Delivering Ideal Project Management in a Less-Than-Ideal World

In an ideal world, clinical trial teams would have all the proper resources of time, personnel, and funds necessary for delivering a successful project on time and in scope, every time. Guess what? We don’t live in an ideal world. That’s where project management specialists like Eric Morfin, founder and managing partner of Critical Skills, Inc., come in.

Leading a sold-out, full-day, pre-conference “Clinical Project Management Excellence and Best Practices” workshop for ACRP 2019 in Nashville today (April 12), Morfin called project managers—whether serving on staff or as consultants—the cornerstone for being realistic and forthcoming to the full trial team about matters of capacity, scheduling, budgets, and more.

“I’m not suggesting it’s easy to implement” the tenets of good project management, Morfin said, but in his nearly 25 years in the role, he has learned to be a trainer and mentor in cases where the people assigned to projects do not necessarily have the skills or background for the work at hand. He has also learned to overcome organizational resistance to change when he finds process-based roadblocks to a project’s desired outcomes.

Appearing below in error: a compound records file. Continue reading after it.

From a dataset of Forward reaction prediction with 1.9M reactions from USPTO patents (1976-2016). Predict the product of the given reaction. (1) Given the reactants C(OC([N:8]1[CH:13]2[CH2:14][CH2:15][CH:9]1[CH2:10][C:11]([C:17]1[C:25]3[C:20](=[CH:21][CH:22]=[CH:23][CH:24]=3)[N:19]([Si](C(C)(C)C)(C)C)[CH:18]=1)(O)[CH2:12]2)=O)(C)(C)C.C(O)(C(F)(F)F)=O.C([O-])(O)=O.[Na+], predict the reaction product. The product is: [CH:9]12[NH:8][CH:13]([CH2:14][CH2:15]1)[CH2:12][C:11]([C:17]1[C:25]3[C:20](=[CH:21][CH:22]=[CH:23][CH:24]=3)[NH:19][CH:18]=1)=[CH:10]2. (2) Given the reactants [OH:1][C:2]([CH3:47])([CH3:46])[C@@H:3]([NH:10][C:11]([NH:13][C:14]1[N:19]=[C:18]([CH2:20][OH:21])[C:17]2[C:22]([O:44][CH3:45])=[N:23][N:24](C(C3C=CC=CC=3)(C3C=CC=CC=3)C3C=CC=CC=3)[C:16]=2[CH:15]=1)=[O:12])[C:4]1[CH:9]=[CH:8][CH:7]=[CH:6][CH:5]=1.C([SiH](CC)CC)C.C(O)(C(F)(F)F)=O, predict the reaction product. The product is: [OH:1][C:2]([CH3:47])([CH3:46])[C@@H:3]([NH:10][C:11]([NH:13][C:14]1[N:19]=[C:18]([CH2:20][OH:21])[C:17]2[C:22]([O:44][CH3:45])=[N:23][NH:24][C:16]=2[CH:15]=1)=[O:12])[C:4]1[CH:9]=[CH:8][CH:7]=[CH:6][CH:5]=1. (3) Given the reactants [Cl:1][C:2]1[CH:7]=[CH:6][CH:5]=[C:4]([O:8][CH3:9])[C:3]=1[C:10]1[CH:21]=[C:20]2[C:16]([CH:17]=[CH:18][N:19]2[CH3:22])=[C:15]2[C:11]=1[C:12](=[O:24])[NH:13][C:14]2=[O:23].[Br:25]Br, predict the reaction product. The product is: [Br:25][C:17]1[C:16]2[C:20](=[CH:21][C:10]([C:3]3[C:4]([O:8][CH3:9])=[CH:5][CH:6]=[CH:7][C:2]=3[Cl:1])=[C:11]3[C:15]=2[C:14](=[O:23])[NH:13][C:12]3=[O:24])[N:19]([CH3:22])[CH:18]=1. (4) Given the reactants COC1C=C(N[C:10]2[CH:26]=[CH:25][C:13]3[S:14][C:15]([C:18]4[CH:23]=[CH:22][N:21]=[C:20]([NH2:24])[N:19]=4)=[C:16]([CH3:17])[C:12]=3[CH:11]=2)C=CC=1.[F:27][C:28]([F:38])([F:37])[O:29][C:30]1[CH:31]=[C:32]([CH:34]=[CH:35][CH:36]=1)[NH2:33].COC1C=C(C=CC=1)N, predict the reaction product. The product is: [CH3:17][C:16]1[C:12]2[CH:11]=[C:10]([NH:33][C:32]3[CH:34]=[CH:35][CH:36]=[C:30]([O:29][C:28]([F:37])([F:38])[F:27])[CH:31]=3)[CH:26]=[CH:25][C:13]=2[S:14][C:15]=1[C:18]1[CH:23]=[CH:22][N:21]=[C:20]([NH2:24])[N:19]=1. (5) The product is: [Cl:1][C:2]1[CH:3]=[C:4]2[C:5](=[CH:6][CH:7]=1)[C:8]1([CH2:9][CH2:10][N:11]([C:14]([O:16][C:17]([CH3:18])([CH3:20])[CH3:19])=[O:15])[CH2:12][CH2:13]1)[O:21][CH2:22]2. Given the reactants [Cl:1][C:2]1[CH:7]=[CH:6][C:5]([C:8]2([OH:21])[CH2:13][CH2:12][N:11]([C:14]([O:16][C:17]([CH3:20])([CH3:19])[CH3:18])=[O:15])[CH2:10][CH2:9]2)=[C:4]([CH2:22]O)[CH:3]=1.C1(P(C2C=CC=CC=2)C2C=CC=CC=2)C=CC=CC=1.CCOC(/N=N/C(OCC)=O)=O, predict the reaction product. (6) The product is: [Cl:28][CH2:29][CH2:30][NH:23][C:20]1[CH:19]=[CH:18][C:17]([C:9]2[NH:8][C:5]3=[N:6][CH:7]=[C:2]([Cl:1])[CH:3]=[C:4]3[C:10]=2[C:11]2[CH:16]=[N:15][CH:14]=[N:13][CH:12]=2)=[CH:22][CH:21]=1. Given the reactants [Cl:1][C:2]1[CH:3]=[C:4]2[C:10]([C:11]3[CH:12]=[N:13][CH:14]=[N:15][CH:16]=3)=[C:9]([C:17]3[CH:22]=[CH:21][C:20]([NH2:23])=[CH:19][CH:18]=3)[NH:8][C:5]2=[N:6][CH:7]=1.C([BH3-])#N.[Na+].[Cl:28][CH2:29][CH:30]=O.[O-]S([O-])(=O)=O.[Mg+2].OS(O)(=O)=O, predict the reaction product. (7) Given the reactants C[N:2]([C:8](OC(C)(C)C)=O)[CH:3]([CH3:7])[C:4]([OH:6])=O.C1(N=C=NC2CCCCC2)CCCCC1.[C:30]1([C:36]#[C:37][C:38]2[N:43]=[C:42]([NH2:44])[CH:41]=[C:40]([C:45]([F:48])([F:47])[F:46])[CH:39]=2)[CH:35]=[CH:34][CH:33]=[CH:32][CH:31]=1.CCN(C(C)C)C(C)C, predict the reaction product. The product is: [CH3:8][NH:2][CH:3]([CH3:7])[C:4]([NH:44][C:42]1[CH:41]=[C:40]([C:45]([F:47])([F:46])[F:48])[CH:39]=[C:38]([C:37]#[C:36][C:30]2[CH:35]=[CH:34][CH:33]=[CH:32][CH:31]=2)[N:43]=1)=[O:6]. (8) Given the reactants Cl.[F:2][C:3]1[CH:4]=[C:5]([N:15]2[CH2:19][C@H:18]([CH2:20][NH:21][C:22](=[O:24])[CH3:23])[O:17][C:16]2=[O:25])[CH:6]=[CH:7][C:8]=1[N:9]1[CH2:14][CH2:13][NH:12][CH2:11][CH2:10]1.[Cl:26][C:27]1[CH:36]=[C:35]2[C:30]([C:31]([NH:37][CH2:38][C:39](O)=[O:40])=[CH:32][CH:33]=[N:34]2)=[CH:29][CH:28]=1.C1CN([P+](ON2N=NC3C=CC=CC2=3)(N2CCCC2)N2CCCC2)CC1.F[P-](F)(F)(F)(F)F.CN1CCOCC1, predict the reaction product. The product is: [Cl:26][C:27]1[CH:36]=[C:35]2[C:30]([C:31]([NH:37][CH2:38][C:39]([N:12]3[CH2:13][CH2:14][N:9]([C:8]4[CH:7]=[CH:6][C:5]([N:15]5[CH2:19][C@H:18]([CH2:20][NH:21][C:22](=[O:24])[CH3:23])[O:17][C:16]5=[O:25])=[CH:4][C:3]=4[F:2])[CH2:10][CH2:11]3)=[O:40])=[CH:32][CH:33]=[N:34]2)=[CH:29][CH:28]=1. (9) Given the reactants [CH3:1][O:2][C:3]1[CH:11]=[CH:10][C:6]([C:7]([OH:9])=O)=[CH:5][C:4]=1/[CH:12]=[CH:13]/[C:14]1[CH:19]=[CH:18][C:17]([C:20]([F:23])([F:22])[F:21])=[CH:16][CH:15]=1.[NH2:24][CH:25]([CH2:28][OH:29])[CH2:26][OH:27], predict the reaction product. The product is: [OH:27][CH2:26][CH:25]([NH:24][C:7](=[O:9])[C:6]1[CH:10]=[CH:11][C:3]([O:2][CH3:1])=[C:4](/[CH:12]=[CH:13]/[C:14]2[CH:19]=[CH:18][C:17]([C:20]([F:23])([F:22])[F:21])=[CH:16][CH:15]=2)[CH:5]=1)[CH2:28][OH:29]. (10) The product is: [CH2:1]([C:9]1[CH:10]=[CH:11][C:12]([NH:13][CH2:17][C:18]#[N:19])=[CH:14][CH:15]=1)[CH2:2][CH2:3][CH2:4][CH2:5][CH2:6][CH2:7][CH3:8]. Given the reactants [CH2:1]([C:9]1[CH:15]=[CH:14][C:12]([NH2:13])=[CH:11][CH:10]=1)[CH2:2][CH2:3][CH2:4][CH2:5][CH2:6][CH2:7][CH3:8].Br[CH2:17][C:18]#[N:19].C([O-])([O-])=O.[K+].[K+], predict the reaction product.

ACRP Project Manager (ACRP-PM®) Subspecialty Designation

The ACRP-PM® credential was created in direct response to growing demand for validation of clinical research-specific project management competency. ACRP-PM formally recognizes clinical research professionals who currently hold an ACRP Certification and have demonstrated knowledge in clinical research project management by passing a 60-question exam.
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Based on his experience, Morfin said that “only in 7% of cases is the root cause for the resistance to change found in an individual.” In the remaining 90+% of cases, the resistance comes from “the environment” in which the project is being conducted. “In most of the individual cases, you can change behavior” for the better, but in rare cases, “you need to replace the individual,” he added.

As he walked his workshop attendees through a variety of case studies showcasing real-world project management challenges, Morfin also highlighted what he called the “4 Skills for Successful Management in Life Sciences Projects”:

  • Scientific and Research & Development Process Knowledge
  • Technical Project Management
  • Risk Analysis, Root Cause Analysis, and Decision Making
  • People Skills and Leadership

Again, in an ideal world, project management plans should always include some time at the project’s closure for the clinical trial team members to reflect on the “lessons learned” throughout the experience, Morfin said. “We are always so busy” getting to the next project that sometimes “we forget to close the previous one” properly, he noted.

Author: Gary Cramer